Objective: To assess the efficacy and treatment compliance of a home-based rehabilitation programme for chronic low back pain (CLBP).
Population: CLBP outpatients treated in a Physical Medicine Rehabilitation or Rheumatology unit within a university hospital.
Methods: We performed a prospective, comparative study. The participants were randomly assigned to either a home-based rehabilitation programme (Gp A) or a standard physical therapy (Gp B). The programme included four weekly sessions. In each group, we measured pain intensity (on a visual analogue scale, VAS), flexibility and muscle endurance (the Schöber MacRae test, finger-to-floor distance, thigh-leg angle, the Shirado and Sorensen test), functional and psychological repercussions (the Quebec functional index and the Hospital Anxiety and Depression scale) and handicap (on a VAS). Follow-up examinations took place at baseline and four weeks and three, six and 12 months later.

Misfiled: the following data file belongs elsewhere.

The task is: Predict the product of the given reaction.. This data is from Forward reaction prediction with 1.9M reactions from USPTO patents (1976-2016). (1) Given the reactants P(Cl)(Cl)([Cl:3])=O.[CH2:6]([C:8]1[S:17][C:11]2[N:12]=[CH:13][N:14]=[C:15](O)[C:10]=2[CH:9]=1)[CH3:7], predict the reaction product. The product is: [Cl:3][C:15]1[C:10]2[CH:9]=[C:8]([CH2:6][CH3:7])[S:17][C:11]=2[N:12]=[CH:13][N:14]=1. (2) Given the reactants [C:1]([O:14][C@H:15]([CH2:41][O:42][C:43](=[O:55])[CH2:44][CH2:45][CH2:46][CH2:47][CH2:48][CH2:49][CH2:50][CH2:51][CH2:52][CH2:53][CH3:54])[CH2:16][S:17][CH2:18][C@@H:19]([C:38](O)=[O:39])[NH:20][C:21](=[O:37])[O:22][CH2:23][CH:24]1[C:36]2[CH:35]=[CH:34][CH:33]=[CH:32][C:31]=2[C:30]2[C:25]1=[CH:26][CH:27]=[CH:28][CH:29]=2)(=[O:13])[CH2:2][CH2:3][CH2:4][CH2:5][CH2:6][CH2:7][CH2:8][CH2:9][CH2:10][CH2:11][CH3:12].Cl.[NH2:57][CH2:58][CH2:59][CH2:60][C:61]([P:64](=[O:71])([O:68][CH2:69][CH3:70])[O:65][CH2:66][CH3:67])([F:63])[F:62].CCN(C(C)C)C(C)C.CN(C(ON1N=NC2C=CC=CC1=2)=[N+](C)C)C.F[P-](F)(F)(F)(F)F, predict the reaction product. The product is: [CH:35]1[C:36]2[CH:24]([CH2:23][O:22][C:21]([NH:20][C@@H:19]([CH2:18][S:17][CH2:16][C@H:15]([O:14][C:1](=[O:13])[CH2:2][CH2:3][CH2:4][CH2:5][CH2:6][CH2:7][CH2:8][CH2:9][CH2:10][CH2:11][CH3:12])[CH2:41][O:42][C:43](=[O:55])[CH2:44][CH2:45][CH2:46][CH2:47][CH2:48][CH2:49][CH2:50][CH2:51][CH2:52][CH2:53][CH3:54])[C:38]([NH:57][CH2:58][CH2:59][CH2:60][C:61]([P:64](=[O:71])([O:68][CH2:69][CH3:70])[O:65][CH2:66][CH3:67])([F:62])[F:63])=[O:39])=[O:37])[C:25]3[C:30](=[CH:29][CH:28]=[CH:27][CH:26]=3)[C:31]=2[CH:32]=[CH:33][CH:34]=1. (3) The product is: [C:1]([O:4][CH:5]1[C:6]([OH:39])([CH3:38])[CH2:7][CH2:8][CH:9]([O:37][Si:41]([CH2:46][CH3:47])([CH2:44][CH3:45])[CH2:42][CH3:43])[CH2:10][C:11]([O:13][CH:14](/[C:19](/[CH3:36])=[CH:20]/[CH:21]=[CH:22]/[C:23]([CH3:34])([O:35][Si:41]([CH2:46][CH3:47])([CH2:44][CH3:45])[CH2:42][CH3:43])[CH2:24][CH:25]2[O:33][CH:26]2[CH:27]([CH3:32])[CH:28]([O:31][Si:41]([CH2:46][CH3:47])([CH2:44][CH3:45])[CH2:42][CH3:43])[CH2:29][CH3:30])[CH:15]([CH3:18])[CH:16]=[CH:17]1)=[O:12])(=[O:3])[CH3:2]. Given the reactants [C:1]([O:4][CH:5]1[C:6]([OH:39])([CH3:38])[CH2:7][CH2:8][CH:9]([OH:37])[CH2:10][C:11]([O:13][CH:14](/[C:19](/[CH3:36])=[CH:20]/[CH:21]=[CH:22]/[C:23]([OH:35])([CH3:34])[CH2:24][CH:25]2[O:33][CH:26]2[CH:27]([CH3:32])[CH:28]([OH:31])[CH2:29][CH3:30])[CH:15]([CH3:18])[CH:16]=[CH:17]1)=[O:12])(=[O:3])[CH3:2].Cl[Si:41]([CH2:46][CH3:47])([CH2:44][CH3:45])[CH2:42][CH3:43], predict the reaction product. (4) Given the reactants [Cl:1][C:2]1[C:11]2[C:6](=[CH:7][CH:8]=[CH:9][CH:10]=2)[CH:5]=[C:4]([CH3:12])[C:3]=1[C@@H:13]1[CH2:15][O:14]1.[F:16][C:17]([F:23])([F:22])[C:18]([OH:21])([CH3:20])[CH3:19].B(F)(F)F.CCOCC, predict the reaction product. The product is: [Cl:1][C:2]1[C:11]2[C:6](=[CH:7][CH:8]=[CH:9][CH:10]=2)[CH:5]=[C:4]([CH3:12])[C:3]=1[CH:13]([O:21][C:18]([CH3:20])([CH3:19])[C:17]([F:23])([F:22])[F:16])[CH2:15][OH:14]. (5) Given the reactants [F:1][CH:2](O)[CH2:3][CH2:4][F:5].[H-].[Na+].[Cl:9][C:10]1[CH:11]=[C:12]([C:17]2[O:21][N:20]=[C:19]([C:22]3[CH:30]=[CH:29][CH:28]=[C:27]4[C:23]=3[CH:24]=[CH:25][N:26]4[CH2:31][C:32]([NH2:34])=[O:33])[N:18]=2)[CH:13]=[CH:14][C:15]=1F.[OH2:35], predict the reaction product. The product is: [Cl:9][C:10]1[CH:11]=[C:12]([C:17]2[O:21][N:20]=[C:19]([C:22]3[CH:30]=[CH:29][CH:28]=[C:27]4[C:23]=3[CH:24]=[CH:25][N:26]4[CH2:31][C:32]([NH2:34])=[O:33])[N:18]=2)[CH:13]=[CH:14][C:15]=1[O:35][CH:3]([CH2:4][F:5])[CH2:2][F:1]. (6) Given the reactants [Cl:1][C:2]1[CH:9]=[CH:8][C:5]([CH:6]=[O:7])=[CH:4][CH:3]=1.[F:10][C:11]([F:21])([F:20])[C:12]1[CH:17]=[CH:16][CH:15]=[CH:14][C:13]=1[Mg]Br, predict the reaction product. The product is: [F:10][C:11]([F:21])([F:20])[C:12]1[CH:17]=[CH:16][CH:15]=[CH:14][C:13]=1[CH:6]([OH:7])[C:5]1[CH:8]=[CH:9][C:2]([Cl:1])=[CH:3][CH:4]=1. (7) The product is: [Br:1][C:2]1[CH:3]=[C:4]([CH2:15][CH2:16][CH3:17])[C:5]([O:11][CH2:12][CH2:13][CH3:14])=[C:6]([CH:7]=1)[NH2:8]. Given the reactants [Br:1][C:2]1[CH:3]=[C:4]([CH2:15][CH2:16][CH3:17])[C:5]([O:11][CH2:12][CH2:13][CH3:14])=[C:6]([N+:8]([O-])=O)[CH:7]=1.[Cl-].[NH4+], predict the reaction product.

Results: One hundred and seven patients (82 women) with a mean+/-standard deviation (S.D.) age of 35.7+/-0.8 years were included (with 54 patients in Gp A). At four weeks, a significant improvement (relative to baseline) was observed for all parameters in both study groups but with a significantly greater difference in Gp A, which was maintained at one year (despite an observed regression of the improvement at six months). At one year, compliance with the home-based rehabilitation programme was good (68.1%) and 59.5% of the patients regarded the programme as useful.
Conclusion: Our results suggest that a home-based rehabilitation programme is as effective as standard physical therapy. However, this type of programme requires patient motivation and regular follow-up.